Rasagiline in Subjects With Amyotrophic Lateral Sclerosis (ALS)
ALS is a disorder that weakens motor strength and lung function. Rapid loss of motor neurons in the brain and spinal cord of ALS patients causes the symptoms of increasing weakness and loss of muscle function. Motor neurons are responsible for sending signals to muscles in our bodies to trigger movement. While there are drugs to help relieve symptoms of ALS, there is no cure for ALS.
Rasagiline is a drug with possible neuroprotective characteristics. Neuroprotective means that the nervous system may be protected against weakening. It is known that rasagiline has possible neuroprotective characteristics, but the effectiveness of rasagiline for patients with ALS has not been tested. Rasagiline is approved for the treatment of Parkinson's disease.
Rasagiline for treatment of ALS is not approved by the U.S. Food and Drug Administration (FDA) and is investigational. Investigational drugs are studied to find out if they are safe and effective in the treatment of diseases or conditions.
By doing this study, researchers hope to learn if rasagiline is safe and slows disease progression in patients with ALS.
Funding Source - FDA OOPD.
Amyotrophic Lateral Sclerosis (ALS)
|Study Design:||Allocation: Randomized
Intervention Model: Crossover Assignment
Masking: Double Blind (Subject, Caregiver, Investigator)
Primary Purpose: Treatment
|Official Title:||Phase 2 Study of Rasagiline for Treatment of Amyotrophic Lateral Sclerosis|
- Change in the ALS Functional Rating Scale-Revised (ALSFRS-R) [ Time Frame: Change from Baseline in ALSFRS-R at 12 months ]Difference in ALS Functional Rating Scale - Revised (ALSFRS-R) score. The ALSFRS-R is an ordinal rating scale that assesses 12 functional activities. Each activity is scored between 0-4, with a total score ranging from 48 (normal function) to 0 (no function).
- Change in vital capacity (VC) [ Time Frame: Change from Baseline in VC at 12 months ]Determine if decline in vital capacity is slower in patients taking 2 mg rasagiline than controls.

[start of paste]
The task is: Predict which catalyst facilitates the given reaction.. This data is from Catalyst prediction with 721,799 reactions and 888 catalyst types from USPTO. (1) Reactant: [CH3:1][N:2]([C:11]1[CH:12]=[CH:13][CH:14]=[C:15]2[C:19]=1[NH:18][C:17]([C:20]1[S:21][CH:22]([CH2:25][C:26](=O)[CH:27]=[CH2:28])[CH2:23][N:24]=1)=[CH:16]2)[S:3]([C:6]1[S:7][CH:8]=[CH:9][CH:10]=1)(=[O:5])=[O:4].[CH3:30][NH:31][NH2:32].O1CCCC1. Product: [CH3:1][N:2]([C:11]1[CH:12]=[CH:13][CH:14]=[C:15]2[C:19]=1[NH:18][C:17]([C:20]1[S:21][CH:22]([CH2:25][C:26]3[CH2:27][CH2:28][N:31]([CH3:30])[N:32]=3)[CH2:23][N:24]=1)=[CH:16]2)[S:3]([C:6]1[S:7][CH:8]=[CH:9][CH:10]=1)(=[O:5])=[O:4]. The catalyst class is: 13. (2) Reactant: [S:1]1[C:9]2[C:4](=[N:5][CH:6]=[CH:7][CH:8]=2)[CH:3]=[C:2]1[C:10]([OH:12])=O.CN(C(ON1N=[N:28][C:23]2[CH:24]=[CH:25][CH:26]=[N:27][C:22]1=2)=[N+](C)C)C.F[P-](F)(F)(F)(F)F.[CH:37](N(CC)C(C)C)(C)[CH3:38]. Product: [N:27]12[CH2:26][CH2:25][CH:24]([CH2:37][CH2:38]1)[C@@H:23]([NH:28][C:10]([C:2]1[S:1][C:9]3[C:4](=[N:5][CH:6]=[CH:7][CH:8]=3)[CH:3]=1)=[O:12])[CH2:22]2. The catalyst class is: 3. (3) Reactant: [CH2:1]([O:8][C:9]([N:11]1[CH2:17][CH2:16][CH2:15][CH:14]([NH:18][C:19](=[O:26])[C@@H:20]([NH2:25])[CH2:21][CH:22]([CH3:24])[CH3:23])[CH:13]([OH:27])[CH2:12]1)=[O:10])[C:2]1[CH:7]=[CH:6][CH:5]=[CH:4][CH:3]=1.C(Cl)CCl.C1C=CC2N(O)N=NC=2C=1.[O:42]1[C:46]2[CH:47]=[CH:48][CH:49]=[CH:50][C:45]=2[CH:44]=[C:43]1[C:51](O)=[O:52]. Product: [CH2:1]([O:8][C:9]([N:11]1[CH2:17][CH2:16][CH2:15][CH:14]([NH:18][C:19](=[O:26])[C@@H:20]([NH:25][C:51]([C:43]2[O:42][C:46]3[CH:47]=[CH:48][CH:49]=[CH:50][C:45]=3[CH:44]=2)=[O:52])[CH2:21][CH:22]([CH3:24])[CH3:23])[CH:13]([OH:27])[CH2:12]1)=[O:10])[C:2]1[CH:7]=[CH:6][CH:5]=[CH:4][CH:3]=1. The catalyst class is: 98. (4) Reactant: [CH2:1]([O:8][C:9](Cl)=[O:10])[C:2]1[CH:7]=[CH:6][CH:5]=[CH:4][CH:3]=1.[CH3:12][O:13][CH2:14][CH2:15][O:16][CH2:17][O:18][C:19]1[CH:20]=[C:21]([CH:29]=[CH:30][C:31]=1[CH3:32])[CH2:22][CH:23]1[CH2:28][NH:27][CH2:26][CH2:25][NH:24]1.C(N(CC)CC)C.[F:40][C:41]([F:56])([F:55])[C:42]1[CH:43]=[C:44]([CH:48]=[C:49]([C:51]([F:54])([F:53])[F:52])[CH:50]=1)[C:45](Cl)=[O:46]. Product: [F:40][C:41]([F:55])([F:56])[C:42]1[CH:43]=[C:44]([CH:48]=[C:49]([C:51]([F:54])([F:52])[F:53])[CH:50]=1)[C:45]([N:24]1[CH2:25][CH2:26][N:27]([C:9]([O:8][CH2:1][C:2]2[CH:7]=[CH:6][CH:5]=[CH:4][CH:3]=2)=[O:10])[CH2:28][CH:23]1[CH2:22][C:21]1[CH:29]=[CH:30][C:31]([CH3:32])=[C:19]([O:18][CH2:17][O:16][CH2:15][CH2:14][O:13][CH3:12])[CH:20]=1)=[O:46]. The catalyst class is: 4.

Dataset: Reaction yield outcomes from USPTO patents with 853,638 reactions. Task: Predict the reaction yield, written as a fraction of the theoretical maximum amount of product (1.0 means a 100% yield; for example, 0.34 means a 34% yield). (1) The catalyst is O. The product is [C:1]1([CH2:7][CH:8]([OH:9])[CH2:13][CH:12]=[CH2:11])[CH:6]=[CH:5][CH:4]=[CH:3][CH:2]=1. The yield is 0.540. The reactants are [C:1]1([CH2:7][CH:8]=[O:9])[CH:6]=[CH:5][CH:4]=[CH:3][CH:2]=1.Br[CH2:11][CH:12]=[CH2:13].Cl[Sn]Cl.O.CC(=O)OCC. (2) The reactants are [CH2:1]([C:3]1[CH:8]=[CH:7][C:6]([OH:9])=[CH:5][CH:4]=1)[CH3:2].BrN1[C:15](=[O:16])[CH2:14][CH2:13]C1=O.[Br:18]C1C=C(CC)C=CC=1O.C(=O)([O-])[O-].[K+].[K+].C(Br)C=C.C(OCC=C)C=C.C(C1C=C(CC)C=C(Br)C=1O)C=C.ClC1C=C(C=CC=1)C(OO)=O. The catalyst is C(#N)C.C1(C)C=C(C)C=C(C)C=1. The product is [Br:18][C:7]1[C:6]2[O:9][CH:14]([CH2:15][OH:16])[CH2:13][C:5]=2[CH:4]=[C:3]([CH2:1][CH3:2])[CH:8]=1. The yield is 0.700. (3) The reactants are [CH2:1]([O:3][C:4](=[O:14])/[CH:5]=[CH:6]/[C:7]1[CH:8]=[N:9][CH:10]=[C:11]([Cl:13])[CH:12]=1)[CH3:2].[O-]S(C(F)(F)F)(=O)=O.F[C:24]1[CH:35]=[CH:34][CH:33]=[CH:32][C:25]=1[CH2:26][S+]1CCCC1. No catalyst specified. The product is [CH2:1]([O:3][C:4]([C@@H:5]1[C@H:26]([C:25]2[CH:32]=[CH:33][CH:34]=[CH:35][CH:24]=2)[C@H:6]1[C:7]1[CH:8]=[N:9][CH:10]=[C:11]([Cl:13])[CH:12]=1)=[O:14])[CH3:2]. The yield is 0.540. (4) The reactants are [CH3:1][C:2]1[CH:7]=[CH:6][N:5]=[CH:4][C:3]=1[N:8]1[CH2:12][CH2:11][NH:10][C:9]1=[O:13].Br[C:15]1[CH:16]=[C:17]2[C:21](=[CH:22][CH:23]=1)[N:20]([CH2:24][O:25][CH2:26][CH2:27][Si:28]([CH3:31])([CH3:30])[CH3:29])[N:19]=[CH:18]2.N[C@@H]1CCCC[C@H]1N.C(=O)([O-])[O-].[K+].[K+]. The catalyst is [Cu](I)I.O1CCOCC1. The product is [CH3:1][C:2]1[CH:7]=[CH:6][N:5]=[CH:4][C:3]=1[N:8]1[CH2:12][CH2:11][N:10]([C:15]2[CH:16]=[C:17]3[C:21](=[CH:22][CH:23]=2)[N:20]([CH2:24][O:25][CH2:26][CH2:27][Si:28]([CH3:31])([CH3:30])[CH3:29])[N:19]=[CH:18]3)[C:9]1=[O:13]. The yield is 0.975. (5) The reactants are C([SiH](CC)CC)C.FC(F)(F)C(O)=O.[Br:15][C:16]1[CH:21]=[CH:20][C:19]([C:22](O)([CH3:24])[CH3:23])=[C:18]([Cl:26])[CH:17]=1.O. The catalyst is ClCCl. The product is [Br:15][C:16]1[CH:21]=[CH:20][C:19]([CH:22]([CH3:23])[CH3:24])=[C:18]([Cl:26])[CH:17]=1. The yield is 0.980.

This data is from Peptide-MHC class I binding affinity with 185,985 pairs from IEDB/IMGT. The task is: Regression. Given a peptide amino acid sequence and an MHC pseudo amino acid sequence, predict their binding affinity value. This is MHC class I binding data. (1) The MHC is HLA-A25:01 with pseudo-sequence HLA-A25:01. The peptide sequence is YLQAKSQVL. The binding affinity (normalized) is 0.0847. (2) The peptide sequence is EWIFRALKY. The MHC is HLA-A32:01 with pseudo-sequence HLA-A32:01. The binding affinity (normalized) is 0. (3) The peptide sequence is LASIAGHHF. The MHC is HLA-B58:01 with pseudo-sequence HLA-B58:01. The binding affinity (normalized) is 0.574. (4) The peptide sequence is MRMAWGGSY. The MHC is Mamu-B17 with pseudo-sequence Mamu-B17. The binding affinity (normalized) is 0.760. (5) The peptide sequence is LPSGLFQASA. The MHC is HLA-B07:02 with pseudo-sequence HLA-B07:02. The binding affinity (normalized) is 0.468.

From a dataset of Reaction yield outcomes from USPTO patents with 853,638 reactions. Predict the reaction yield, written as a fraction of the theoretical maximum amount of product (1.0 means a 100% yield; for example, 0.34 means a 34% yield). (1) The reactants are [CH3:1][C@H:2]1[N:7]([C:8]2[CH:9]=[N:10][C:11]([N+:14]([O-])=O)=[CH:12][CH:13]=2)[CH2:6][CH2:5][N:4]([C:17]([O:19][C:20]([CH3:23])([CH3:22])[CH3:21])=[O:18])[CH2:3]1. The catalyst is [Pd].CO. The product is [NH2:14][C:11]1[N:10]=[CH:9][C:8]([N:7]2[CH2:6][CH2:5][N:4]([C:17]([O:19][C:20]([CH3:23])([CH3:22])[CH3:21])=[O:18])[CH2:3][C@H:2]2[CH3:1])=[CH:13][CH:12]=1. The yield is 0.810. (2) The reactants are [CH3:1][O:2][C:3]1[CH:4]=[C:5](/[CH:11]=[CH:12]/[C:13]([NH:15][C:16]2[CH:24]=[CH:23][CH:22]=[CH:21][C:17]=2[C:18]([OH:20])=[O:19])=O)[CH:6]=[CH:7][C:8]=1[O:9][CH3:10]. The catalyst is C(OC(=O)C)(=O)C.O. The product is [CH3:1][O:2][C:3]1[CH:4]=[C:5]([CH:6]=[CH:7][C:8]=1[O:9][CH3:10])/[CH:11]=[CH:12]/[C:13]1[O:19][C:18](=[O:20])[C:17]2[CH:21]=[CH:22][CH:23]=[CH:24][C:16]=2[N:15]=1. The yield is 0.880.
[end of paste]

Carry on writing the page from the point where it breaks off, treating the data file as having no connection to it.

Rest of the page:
- Change in quality of life [ Time Frame: Change from Baseline in Quality of Life at 12 months ]determine if quality of life improves in patients taking 2 mg rasagiline
- Number of participants with adverse events [ Time Frame: up to 12 months ]Determine if patients on rasagiline 2 mg had a different safety profile than patients not on rasagiline. Adverse event information to be collected from date of enrollment until end of study participation.
- Difference in survival status between study groups [ Time Frame: Change from Baseline in survival status at 12 months ]Determine if there is a difference in survival between patients on rasagiline than patients not on rasagiline
- Bcl2Bax expression ratio in RNA samples [ Time Frame: up to 12 months ]Test to determine if rasagiline targets the Bcl2/Bax expression ration in RNA.
- Biomarker Assays of Mitochondrial Function [ Time Frame: Change from Baseline in Biomarker Assays at 12 months ]Determine if rasagiline targets mitochondrial membrane potentials. Effect determined by comparing mean slopes of the study groups.
- Effect of study drug on apoptosis markers [ Time Frame: Change from Baseline in Apoptosis Markers at 12 months ]Effect of rasagiline on the apoptosis markers in patients with ALS
- Effect of study drug on oxidative stress [ Time Frame: Change from Baseline in Oxidative Stress at 12 months ]Determine if oxygen radical antioxidant capacity is targeted by rasagiline in patients with ALS.
|Study Start Date:||September 2012|
|Estimated Study Completion Date:||August 2017|
|Estimated Primary Completion Date:||August 2017 (Final data collection date for primary outcome measure)|
Rasagiline 1mg administered orally as a 2mg single dose once daily for 12 months.
Rasagiline 2mg once a day for 12 months.
Other Name: Azilect
Placebo Comparator: Placebo
Inactive ingredient equal to 1mg rasagiline 2mg administered as a single dose once daily for 12 months.
Placebo (looks like study drug but has no active ingredients) once a day for 12 months.
Please refer to this study by its ClinicalTrials.gov identifier: NCT01786603
|United States, Arizona|
|Phoenix Neurological Associates|
|Phoeniz, Arizona, United States, 85018|
|United States, California|
|University of California - Irvine|
|Irvine, California, United States, 92868|
|California Pacific Medical Center|
|San Francisco, California, United States, 94115|
|United States, Kansas|
|University of Kansas Medical Center|
|Kansas City, Kansas, United States, 66160|
|United States, Missouri|
|St. Louis University|
|St. Louis, Missouri, United States, 63104|
|United States, Nebraska|
|University of Nebraska|
|Omaha, Nebraska, United States, 68198|
|United States, New York|
|New York, New York, United States, 10032|
|United States, Oregon|
|Oregon Health and Science University|
|Portland, Oregon, United States, 97239|
|United States, Pennsylvania|
|University of Pennsylvania|
|Philadelphia, Pennsylvania, United States, 19107|
|United States, Texas|
|UT Southwestern Medical Center|
|Dallas, Texas, United States, 75390|
|Principal Investigator:||Richard Barohn, MD||University of Kansas Medical Center|